Curious that the Parts Pack engine kit which has the Corvair parts doesn't have the fan shroud. That to me is a very conspicuous part as that covers pretty much the top of the engine.

IMG_2470.PNG.8e70fbb4723f9084c8c053fc7914245d.PNG

Interesting info about the fit troubles.........I'll keep that in mind if I ever get around to building a Corvair.

The parts pack comes with a generator not alternator as you would expect in 1963 or so. It has a nice turbo unit.

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I have a 69 Corvair kit that looks to be pretty old(small, narrow box). It has the clear fan shroud, but no side windows or headlight lens, and the one and only chrome engine part is the fan. It's a custom version with just the mags and a spoiler molded onto the back. Kit # T159, anyone know when this was made?

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On 1/30/2018 at 9:22 PM, unclescott58 said:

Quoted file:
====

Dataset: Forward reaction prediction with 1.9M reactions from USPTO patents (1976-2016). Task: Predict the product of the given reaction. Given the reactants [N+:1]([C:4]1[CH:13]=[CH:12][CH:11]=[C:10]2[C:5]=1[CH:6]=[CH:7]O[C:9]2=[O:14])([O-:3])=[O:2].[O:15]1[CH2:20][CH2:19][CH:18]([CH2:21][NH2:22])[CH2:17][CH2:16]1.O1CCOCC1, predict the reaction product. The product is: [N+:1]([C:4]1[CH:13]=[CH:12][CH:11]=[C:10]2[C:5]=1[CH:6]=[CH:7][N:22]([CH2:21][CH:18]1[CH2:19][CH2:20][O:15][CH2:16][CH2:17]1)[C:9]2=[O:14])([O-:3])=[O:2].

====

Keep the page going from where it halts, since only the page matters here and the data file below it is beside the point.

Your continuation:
I'm not buying it 100%. Especially since a lot of parts like the red taillights have reappeared. I also can not see spending money to modify a tool to the degree your talking about if your doing it for cost cutting measures. I'm willing to bet some modifications came because the Corvair Funny Car kit used the same body. I'm guessing that's maybe more the case on lost body parts. Side windows, extra lights, etc. But the engine and chassis parts look basically the same to me. I'd need to see the clear tree from the '65 Corsa kit, vs the latest reissue to buy the retooling of the fan shroud story. I maybe wrong. It wouldn't be the first time. But, I need better proof.